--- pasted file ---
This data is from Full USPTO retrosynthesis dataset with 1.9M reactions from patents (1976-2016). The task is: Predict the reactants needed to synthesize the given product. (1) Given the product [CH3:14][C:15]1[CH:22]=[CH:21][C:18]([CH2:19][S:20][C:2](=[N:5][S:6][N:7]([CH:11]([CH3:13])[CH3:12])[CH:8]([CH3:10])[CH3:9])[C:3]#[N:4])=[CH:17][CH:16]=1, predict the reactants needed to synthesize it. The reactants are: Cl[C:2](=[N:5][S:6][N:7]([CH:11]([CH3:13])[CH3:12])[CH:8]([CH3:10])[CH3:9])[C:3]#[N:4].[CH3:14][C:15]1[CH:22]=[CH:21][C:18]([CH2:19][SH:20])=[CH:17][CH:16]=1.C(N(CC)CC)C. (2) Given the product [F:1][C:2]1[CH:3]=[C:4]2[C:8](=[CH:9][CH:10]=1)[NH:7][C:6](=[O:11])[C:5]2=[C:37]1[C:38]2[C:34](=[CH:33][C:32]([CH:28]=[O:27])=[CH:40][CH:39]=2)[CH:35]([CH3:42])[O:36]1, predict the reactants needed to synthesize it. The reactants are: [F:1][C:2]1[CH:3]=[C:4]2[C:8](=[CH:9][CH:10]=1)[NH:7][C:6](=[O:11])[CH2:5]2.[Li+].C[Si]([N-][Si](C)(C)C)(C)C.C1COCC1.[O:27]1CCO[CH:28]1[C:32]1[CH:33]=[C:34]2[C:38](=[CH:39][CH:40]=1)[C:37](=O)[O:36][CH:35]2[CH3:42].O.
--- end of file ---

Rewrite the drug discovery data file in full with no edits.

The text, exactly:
This data is from Full USPTO retrosynthesis dataset with 1.9M reactions from patents (1976-2016). The task is: Predict the reactants needed to synthesize the given product. (1) Given the product [CH3:14][C:15]1[CH:22]=[CH:21][C:18]([CH2:19][S:20][C:2](=[N:5][S:6][N:7]([CH:11]([CH3:13])[CH3:12])[CH:8]([CH3:10])[CH3:9])[C:3]#[N:4])=[CH:17][CH:16]=1, predict the reactants needed to synthesize it. The reactants are: Cl[C:2](=[N:5][S:6][N:7]([CH:11]([CH3:13])[CH3:12])[CH:8]([CH3:10])[CH3:9])[C:3]#[N:4].[CH3:14][C:15]1[CH:22]=[CH:21][C:18]([CH2:19][SH:20])=[CH:17][CH:16]=1.C(N(CC)CC)C. (2) Given the product [F:1][C:2]1[CH:3]=[C:4]2[C:8](=[CH:9][CH:10]=1)[NH:7][C:6](=[O:11])[C:5]2=[C:37]1[C:38]2[C:34](=[CH:33][C:32]([CH:28]=[O:27])=[CH:40][CH:39]=2)[CH:35]([CH3:42])[O:36]1, predict the reactants needed to synthesize it. The reactants are: [F:1][C:2]1[CH:3]=[C:4]2[C:8](=[CH:9][CH:10]=1)[NH:7][C:6](=[O:11])[CH2:5]2.[Li+].C[Si]([N-][Si](C)(C)C)(C)C.C1COCC1.[O:27]1CCO[CH:28]1[C:32]1[CH:33]=[C:34]2[C:38](=[CH:39][CH:40]=1)[C:37](=O)[O:36][CH:35]2[CH3:42].O.